Preventive medicine is at risk in Trump’s budget plan
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At a time when greater focus should be placed on the prevention of chronic diseases and injuries that drive up health care spending, lead to millions of lives lost and create significant productivity loss to our economy, it is deeply concerning that President Trump’s budget proposes to eliminate large portions of critical prevention funding.

One of the most concerning cuts is the elimination of the sole source of federal support for our nation’s Preventive Medicine Residency training programs. The budget proposal, which targets funding at the Health Resources and Services Administration (HRSA), comes at a time when we should be expanding — not shrinking — the training of disease prevention and health promotion physicians.   

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Preventive medicine specialists focus not only on the health of communities, targeting specific high risk and vulnerable populations but also on individuals. They apply their skills to prevent and reduce the impact of disease and encourage healthier lifestyle choices.

They often train and serve in underserved areas and practice at the community and population level to identify and treat the root causes of ill-health. Their work spans areas from decreasing acute and chronic illnesses, including diabetes, heart disease and respiratory illnesses, to addressing public health preparedness and emergencies such as the Zika virus, disaster preparedness and the growing opioid epidemic.

In addition, these same skills are critical to supporting our nation’s health system transformation efforts.  The move to a more efficient, value-based health system focused on better population health outcomes is accelerated and amplified by applying appropriate population health management skills core to preventive medicine physicians.

At a time when half of the population is afflicted with at least one chronic condition, we must start at the top with public health initiatives that reach the greatest number of citizens possible. America faces an alarming increase in chronic diseases – especially due to obesity – including heart disease, stroke, type 2 diabetes and some cancers.

Though preventable, chronic diseases threaten to overwhelm our health care system. About half of all Americans adults have one or more chronic conditions, according to the Centers for Disease Control and Prevention, and one in four adults have two or more. Direct medical costs for chronic diseases and conditions exceed $750 billion annually. Research shows that half of these chronic diseases could be preventable, at least.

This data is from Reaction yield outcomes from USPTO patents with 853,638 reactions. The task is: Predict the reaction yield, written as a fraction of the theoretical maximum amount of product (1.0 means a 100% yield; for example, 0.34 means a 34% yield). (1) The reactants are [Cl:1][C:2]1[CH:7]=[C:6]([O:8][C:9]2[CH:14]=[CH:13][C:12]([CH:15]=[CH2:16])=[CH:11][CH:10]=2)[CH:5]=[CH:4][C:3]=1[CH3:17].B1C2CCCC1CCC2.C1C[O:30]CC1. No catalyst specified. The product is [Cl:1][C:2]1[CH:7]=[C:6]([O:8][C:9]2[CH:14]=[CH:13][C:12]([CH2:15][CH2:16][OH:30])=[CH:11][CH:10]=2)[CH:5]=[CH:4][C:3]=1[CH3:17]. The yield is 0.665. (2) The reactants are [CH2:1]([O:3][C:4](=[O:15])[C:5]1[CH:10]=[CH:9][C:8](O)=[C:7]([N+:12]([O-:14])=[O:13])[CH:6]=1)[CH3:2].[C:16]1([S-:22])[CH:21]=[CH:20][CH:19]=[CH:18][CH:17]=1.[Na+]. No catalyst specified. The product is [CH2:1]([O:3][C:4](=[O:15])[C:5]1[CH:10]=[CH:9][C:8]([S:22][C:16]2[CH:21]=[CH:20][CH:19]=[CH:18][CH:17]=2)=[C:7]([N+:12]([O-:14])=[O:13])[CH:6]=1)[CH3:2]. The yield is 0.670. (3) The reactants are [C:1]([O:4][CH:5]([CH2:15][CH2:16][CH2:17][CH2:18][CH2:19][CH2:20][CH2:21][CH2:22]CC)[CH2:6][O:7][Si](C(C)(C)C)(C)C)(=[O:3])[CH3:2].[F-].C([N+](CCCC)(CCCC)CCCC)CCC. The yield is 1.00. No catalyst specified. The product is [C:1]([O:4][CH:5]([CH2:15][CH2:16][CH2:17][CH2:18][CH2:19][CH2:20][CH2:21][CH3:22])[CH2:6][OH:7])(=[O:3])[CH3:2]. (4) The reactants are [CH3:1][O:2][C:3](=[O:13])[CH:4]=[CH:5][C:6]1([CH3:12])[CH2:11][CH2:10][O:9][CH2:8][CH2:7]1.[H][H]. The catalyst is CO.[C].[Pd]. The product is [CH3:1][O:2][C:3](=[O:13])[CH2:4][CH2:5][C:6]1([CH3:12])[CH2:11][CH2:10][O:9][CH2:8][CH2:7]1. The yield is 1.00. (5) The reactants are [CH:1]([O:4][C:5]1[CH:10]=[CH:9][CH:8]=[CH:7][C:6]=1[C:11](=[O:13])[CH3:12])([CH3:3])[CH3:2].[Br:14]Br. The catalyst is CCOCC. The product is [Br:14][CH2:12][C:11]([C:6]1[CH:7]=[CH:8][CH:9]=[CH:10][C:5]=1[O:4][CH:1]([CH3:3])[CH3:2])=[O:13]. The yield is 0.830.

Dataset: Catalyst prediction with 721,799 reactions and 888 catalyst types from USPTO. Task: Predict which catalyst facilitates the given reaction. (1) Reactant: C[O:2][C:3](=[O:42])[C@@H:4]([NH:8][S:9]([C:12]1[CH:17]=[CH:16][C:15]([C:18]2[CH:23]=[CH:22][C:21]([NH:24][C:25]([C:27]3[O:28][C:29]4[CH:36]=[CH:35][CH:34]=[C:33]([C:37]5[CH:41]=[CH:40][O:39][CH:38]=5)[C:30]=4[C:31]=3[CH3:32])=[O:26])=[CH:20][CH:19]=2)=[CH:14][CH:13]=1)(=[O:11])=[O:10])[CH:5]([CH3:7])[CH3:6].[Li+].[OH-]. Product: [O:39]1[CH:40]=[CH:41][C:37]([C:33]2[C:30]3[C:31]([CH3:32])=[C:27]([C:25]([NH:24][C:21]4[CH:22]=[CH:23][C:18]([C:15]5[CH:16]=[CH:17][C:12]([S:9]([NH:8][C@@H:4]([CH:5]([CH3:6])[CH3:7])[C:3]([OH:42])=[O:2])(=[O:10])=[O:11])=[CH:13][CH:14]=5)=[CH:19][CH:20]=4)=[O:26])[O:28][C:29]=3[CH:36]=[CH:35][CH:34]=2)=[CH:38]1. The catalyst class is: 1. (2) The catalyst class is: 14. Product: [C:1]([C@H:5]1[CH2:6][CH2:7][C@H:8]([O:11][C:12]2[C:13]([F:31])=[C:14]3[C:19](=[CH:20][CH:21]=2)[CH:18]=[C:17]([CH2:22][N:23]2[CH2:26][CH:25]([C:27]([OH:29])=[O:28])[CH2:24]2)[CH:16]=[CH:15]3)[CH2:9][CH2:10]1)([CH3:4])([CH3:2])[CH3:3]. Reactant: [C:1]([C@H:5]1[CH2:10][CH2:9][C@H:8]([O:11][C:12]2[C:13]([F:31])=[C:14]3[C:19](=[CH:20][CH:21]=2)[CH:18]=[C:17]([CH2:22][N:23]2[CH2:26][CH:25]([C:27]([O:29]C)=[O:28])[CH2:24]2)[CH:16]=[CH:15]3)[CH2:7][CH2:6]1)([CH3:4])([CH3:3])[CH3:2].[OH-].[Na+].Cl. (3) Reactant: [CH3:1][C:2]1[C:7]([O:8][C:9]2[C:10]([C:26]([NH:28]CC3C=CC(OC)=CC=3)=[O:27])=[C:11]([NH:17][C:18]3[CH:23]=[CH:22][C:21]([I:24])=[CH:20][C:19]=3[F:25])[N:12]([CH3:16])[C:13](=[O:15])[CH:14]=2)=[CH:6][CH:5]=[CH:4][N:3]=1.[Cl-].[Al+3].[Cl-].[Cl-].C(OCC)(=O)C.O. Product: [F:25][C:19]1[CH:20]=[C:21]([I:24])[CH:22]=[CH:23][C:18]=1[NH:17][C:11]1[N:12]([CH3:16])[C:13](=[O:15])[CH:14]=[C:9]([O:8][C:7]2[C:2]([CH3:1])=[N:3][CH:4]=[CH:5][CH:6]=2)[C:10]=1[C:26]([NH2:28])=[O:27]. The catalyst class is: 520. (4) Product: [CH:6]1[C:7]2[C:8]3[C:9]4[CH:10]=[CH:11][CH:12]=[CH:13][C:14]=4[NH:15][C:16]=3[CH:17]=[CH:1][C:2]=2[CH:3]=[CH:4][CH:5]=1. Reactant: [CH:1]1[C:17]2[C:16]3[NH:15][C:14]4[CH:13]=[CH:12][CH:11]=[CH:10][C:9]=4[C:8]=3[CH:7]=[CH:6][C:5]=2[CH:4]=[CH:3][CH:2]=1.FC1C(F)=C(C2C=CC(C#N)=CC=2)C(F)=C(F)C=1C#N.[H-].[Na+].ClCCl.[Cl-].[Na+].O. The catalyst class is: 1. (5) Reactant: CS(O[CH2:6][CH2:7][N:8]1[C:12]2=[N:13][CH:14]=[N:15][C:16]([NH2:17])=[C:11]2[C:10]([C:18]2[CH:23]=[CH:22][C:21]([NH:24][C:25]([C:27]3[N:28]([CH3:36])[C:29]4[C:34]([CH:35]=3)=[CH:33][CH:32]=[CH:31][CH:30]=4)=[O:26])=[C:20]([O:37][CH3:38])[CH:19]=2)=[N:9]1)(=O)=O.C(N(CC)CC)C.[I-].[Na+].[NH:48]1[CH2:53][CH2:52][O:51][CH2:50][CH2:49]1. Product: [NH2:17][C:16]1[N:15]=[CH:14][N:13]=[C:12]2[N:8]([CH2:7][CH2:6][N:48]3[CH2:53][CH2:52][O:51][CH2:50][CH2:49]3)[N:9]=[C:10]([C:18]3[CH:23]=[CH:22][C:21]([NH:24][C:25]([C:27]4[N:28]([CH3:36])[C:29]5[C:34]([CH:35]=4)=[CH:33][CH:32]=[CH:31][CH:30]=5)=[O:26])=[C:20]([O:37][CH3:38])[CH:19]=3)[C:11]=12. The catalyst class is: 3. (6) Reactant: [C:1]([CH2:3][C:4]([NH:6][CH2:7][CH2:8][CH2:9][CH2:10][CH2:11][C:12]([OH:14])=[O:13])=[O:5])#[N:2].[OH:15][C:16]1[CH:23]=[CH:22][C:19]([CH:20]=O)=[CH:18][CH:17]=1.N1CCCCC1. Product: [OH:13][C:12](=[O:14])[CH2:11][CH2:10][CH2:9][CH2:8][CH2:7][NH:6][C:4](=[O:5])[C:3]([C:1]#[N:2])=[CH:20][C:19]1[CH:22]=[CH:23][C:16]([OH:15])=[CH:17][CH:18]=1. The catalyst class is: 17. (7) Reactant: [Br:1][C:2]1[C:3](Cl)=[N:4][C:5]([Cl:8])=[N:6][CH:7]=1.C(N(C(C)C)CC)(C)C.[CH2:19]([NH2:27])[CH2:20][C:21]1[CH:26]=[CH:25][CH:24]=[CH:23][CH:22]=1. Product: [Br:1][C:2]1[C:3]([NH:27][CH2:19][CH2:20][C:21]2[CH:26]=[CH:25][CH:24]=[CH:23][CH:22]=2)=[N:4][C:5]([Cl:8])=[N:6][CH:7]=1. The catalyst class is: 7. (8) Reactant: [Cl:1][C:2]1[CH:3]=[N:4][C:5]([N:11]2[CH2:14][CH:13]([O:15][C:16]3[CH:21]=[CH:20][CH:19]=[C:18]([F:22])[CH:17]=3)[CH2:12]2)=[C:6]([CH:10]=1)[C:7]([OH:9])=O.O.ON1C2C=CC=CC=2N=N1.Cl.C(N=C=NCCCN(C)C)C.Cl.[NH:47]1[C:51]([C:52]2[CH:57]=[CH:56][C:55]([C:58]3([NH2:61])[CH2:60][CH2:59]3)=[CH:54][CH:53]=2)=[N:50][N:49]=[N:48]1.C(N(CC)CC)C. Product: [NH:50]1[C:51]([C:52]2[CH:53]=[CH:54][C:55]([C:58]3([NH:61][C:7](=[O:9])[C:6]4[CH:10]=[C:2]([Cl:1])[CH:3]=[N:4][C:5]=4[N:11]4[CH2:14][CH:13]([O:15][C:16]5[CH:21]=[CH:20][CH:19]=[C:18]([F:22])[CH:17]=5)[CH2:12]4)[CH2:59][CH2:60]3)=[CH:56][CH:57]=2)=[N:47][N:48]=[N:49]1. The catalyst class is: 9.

The return on investment from preventing these conditions is high. Based on current trends, by 2023, chronic disease cases will increase by 42 percent, to 230 million, costing $4.2 trillion in treatment and lost economic output. Reducing our ability to prevent and reduce obesity through cutting preventive medicine funding will thus add far more costs to our nations’ ever growing debt.

Why is the preventive medicine specialty particularly vulnerable with this budget proposal?  Since preventive medicine residents train in community-based settings rather than in the traditional teaching hospital, Medicare and Medicaid do not support the cost of their graduate medical education as with all other clinical specialties.  At a time when applications to preventive medicine residency training programs are on the rise due to added emphasis on population health in medical school, the sole source of federal support for these resident positions is now under attack.

The president’s budget will do irreparable harm to the preventive medicine training pipeline, send a signal to our young physicians in training that prevention should be deemphasized and increase our future health care costs adding risk to our nation’s health and economy.

The National Academy of Medicine (formally known as the Institute of Medicine), recommended adding the capacity to train at least an additional 400 public health and preventive medicine residents per year.  Funding to increase the number of residents to meet this workforce gap has been inadequate and further compromised by a cut to HRSA’s preventive medicine residency training line-item in the Fiscal Year 2017 budget. 

As a result several programs have been forced to turn away residents who were planning to start their residency training on July 1. 

This is tragic.

 As a national asset poised to help reduce future disease, health costs and improve our nation’s key performance indicators, preventive medicine residents deserve stable and sustainable funding and the full support of our federal government as other medical specialties.

Without physicians trained to address and prevent these increasingly high-risk conditions, patients will suffer, our national economic competitiveness will further erode and health systems will continue to strain under the weight of costly and preventable diseases.

Dr. Robert Carr, MD, MPH, FACPM, is president of The American College of Preventive Medicine. He is a professor and director of the Executive Master’s program in Health Systems Administration at Georgetown University. Follow him on Twitter @ACPM_HQ.


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